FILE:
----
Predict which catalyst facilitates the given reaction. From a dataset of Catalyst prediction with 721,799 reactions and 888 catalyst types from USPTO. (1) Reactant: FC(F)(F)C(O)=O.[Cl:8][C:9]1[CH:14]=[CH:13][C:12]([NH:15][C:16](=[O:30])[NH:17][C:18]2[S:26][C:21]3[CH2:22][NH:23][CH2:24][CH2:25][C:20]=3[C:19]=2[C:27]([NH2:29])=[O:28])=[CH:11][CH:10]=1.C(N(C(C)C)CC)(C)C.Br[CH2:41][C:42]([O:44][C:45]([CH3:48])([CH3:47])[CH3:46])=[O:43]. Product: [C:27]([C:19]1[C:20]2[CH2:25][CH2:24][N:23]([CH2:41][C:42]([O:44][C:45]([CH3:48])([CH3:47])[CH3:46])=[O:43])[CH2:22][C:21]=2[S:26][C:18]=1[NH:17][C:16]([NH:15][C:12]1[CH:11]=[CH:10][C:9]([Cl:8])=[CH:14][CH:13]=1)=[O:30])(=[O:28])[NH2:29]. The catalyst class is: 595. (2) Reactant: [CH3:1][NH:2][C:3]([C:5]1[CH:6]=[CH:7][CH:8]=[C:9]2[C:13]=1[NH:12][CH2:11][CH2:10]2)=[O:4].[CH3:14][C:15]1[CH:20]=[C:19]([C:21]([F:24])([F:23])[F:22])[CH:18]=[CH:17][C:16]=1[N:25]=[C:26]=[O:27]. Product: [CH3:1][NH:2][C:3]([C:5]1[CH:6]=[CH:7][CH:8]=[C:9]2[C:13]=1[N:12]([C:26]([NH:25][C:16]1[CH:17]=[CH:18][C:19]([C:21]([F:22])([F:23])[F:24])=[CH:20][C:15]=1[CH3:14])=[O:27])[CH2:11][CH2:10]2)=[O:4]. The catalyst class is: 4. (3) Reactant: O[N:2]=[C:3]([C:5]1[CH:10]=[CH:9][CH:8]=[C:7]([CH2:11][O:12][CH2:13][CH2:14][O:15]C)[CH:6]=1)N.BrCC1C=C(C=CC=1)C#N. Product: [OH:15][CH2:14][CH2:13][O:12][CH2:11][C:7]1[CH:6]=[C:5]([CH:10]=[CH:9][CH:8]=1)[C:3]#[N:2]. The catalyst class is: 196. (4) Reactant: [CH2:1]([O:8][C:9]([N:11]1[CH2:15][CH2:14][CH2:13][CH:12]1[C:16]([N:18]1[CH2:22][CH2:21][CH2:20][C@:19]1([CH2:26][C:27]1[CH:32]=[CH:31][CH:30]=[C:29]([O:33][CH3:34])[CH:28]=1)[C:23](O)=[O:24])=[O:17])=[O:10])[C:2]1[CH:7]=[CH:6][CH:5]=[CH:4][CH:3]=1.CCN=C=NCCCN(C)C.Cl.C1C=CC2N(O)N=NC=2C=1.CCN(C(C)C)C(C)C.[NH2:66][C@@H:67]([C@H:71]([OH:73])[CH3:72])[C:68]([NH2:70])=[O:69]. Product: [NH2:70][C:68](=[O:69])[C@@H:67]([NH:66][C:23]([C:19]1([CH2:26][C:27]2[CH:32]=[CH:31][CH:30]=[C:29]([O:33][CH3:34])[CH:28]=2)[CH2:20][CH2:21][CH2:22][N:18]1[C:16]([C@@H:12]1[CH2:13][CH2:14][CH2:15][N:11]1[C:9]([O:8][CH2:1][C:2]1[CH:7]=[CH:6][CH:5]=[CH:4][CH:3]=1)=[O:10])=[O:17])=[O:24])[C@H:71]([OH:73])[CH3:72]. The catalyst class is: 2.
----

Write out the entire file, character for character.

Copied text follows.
Predict which catalyst facilitates the given reaction. From a dataset of Catalyst prediction with 721,799 reactions and 888 catalyst types from USPTO. (1) Reactant: FC(F)(F)C(O)=O.[Cl:8][C:9]1[CH:14]=[CH:13][C:12]([NH:15][C:16](=[O:30])[NH:17][C:18]2[S:26][C:21]3[CH2:22][NH:23][CH2:24][CH2:25][C:20]=3[C:19]=2[C:27]([NH2:29])=[O:28])=[CH:11][CH:10]=1.C(N(C(C)C)CC)(C)C.Br[CH2:41][C:42]([O:44][C:45]([CH3:48])([CH3:47])[CH3:46])=[O:43]. Product: [C:27]([C:19]1[C:20]2[CH2:25][CH2:24][N:23]([CH2:41][C:42]([O:44][C:45]([CH3:48])([CH3:47])[CH3:46])=[O:43])[CH2:22][C:21]=2[S:26][C:18]=1[NH:17][C:16]([NH:15][C:12]1[CH:11]=[CH:10][C:9]([Cl:8])=[CH:14][CH:13]=1)=[O:30])(=[O:28])[NH2:29]. The catalyst class is: 595. (2) Reactant: [CH3:1][NH:2][C:3]([C:5]1[CH:6]=[CH:7][CH:8]=[C:9]2[C:13]=1[NH:12][CH2:11][CH2:10]2)=[O:4].[CH3:14][C:15]1[CH:20]=[C:19]([C:21]([F:24])([F:23])[F:22])[CH:18]=[CH:17][C:16]=1[N:25]=[C:26]=[O:27]. Product: [CH3:1][NH:2][C:3]([C:5]1[CH:6]=[CH:7][CH:8]=[C:9]2[C:13]=1[N:12]([C:26]([NH:25][C:16]1[CH:17]=[CH:18][C:19]([C:21]([F:22])([F:23])[F:24])=[CH:20][C:15]=1[CH3:14])=[O:27])[CH2:11][CH2:10]2)=[O:4]. The catalyst class is: 4. (3) Reactant: O[N:2]=[C:3]([C:5]1[CH:10]=[CH:9][CH:8]=[C:7]([CH2:11][O:12][CH2:13][CH2:14][O:15]C)[CH:6]=1)N.BrCC1C=C(C=CC=1)C#N. Product: [OH:15][CH2:14][CH2:13][O:12][CH2:11][C:7]1[CH:6]=[C:5]([CH:10]=[CH:9][CH:8]=1)[C:3]#[N:2]. The catalyst class is: 196. (4) Reactant: [CH2:1]([O:8][C:9]([N:11]1[CH2:15][CH2:14][CH2:13][CH:12]1[C:16]([N:18]1[CH2:22][CH2:21][CH2:20][C@:19]1([CH2:26][C:27]1[CH:32]=[CH:31][CH:30]=[C:29]([O:33][CH3:34])[CH:28]=1)[C:23](O)=[O:24])=[O:17])=[O:10])[C:2]1[CH:7]=[CH:6][CH:5]=[CH:4][CH:3]=1.CCN=C=NCCCN(C)C.Cl.C1C=CC2N(O)N=NC=2C=1.CCN(C(C)C)C(C)C.[NH2:66][C@@H:67]([C@H:71]([OH:73])[CH3:72])[C:68]([NH2:70])=[O:69]. Product: [NH2:70][C:68](=[O:69])[C@@H:67]([NH:66][C:23]([C:19]1([CH2:26][C:27]2[CH:32]=[CH:31][CH:30]=[C:29]([O:33][CH3:34])[CH:28]=2)[CH2:20][CH2:21][CH2:22][N:18]1[C:16]([C@@H:12]1[CH2:13][CH2:14][CH2:15][N:11]1[C:9]([O:8][CH2:1][C:2]1[CH:7]=[CH:6][CH:5]=[CH:4][CH:3]=1)=[O:10])=[O:17])=[O:24])[C@H:71]([OH:73])[CH3:72]. The catalyst class is: 2.